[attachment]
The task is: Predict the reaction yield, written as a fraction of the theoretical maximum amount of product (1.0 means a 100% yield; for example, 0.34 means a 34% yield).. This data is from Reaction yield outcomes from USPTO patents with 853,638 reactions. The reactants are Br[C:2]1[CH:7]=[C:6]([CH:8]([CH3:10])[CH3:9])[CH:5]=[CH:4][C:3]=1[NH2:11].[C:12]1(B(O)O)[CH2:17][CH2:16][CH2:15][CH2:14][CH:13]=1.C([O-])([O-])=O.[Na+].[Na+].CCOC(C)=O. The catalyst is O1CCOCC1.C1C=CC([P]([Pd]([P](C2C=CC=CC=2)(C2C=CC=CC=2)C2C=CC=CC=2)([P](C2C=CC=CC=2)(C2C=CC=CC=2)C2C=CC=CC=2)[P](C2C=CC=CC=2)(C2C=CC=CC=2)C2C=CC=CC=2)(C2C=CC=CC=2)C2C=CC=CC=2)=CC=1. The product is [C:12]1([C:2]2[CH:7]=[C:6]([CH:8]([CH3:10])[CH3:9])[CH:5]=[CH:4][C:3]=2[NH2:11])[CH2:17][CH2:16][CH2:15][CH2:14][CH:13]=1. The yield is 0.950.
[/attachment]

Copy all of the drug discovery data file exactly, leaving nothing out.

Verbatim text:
The task is: Predict the reaction yield, written as a fraction of the theoretical maximum amount of product (1.0 means a 100% yield; for example, 0.34 means a 34% yield).. This data is from Reaction yield outcomes from USPTO patents with 853,638 reactions. The reactants are Br[C:2]1[CH:7]=[C:6]([CH:8]([CH3:10])[CH3:9])[CH:5]=[CH:4][C:3]=1[NH2:11].[C:12]1(B(O)O)[CH2:17][CH2:16][CH2:15][CH2:14][CH:13]=1.C([O-])([O-])=O.[Na+].[Na+].CCOC(C)=O. The catalyst is O1CCOCC1.C1C=CC([P]([Pd]([P](C2C=CC=CC=2)(C2C=CC=CC=2)C2C=CC=CC=2)([P](C2C=CC=CC=2)(C2C=CC=CC=2)C2C=CC=CC=2)[P](C2C=CC=CC=2)(C2C=CC=CC=2)C2C=CC=CC=2)(C2C=CC=CC=2)C2C=CC=CC=2)=CC=1. The product is [C:12]1([C:2]2[CH:7]=[C:6]([CH:8]([CH3:10])[CH3:9])[CH:5]=[CH:4][C:3]=2[NH2:11])[CH2:17][CH2:16][CH2:15][CH2:14][CH:13]=1. The yield is 0.950.